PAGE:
Power Cuts in Tamil Nadu – Background Information
As everyone would have undoubtedly noticed, the power situation has become very critical with only 9 – 12 hours of power available per day. This is the situation all over Tamil Nadu with the exception of Chennai where power is switched off for 1 – 2 hours only.
The power situation in Tamil Nadu was already critical with a shortfall of 3,000 MW (27%) on an average and has
become still worse, mainly for the following reasons:
1. Dependence on Wind Energy – end of the wind season
The Tamil Nadu electricity grid relies heavily on wind energy due to delays in planning and implementation of other electrical generation projects. On some days the wind energy contribution to the Tamil Nadu grid was in the order of 40% of the total generation. The windy season ended mid-September and the contribution from wind energy came down to less than 5%. (Yesterday, 13-10-2012 it was only 1.46 MU (million units) out of a total of 176.90 MU). Since Tamil Nadu has no other available electricity generation sources to replace the wind energy contribution, the drop in wind energy translated into a huge shortfall in generation capacity.
2. New Unscheduled Interchange Regime
Tamil Nadu gets an allocation from the central pool of electricity generation. This pool includes stations like Neyvelli, Kalpakkam, Ramagundam. These power stations feed into the southern grid and each state gets an allocation from the pool. Allocations are scheduled for 15 minute time blocks for each day. Any power drawn in excess of (or below) the allocated quantity in each 15 minute time block is known as “Unscheduled Interchange”, or “UI”. The amount of UI charges that a beneficiary has to pay is related to the grid frequency. The standard frequency is 50Hz and a frequency below 50 Hz indicates that the grid is getting overloaded, while a frequency above 50Hz means that there is excess generation. So if TNEB overdraws while the grid frequency is 49.4 Hz it pays higher UI charges than when they overdraw when the grid frequency is 49.8 Hz.
The amount of UI charges and related frequency bands are fixed by the Central Electricity Regulatory Commission (CERC) in Delhi. In a notification in March 2012, CERC tightened the UI regime in an attempt to get better grid discipline. The frequency at which UI charges go into a higher slab was raised from 49.5 to 49.7 Hz. TNEB went to court against this order but lost the case in August 2012. As a result the tighter UI norms became applicable in Tamil Nadu from 01-09-2012. This means that the state load despatch centre in Chennai gives unscheduled load shedding instructions to TNEB substations as soon as grid frequency goes below 49.7 Hz while earlier this was done at 49.5 Hz. In addition to heavy UI charges, beneficiaries of the central pools also risk disconnection or automatic tripping of major inter-state transmission lines or a collapse of the entire southern grid if the grid frequency is too low.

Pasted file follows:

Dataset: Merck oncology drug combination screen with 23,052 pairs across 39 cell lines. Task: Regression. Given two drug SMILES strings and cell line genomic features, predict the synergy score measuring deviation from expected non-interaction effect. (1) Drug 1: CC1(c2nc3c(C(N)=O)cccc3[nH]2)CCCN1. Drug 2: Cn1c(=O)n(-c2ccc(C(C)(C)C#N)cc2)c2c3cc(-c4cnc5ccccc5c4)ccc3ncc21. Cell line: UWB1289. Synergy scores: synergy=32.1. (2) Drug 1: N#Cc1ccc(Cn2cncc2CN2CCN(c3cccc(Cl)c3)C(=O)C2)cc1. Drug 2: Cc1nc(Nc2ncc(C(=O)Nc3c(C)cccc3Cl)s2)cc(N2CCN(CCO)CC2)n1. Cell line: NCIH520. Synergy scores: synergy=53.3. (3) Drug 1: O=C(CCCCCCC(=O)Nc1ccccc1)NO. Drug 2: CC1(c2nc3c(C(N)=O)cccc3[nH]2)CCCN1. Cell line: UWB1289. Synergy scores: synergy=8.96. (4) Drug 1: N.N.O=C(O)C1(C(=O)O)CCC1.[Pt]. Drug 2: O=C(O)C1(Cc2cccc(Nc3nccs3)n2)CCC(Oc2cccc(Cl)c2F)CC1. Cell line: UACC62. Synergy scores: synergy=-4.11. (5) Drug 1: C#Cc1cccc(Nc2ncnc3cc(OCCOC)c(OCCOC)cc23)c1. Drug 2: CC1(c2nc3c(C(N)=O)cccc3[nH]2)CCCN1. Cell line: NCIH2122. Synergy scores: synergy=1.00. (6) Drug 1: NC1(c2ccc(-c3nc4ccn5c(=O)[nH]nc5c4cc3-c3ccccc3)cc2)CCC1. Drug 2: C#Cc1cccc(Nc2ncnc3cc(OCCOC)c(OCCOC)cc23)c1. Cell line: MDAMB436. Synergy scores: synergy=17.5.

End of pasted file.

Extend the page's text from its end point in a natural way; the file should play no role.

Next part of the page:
3. Delays in new power projects
A number of new power projects are in the pipe line but all of them suffer from delays for various reasons. Tamil Nadu will need to add 4,000 – 5,000 MW of generation capacity to get out of the present huge shortfalls.
4. Generation Plants under repair or maintenance
As of today (14-10-2012) about 420 MW of Tamil Nadu generation capacity is under maintenance or repair (Ennore: 2 x 110 MW, Mettur: 210 MW). In Neyvelli one unit of 250 MW is under forced outage from March 2012 due to a mechanical defect.
5. Coal Linkages
Both government-owned and private sector power stations have been facing coal shortages thereby reducing plant load factors.
Purchases from the private sector
To partially overcome these huge shortages, TNEB buys every day power from private power companies through energy exchanges. The prices at which this power is available depends on demand and supply. The price for today’s (14-10-2012) evening peak (19:00h – 21:00h) for example is Rs 9.01 per kWh (against an average billing rate of Rs. 4.99 at which TNEB sells power to the consumers). Last Friday the evening peak rate was Rs. 9.51 per kWh.
The way forward
The Tamil Nadu Government and TNEB are making efforts to accelerate the completion of power projects under construction and to fast track new projects. Efforts for a higher allocation from the central sector pool are also being made.
Power Grid Corporation of India is strengthening the north-south transmission corridor so that more power can flow from the western, eastern and northern grids to the south and vice versa. This is one of the last steps in the creation of a national grid.
When the grid becomes stable and reliable, renewable energy sources including grid connected rooftop solar systems can inject energy into the grid thereby making it less dependent on fossil fuels. (For the time being renewable energy cannot displace large scale generation capacity but it can help in reducing the consumption of fossil fuels. In other words: at this stage, renewable energy cannot replace kilowatts but it can replace kilowatt-hours).
These measures will not give immediate relief though and whatever relief comes, will be in small steps. Article from the Intranet.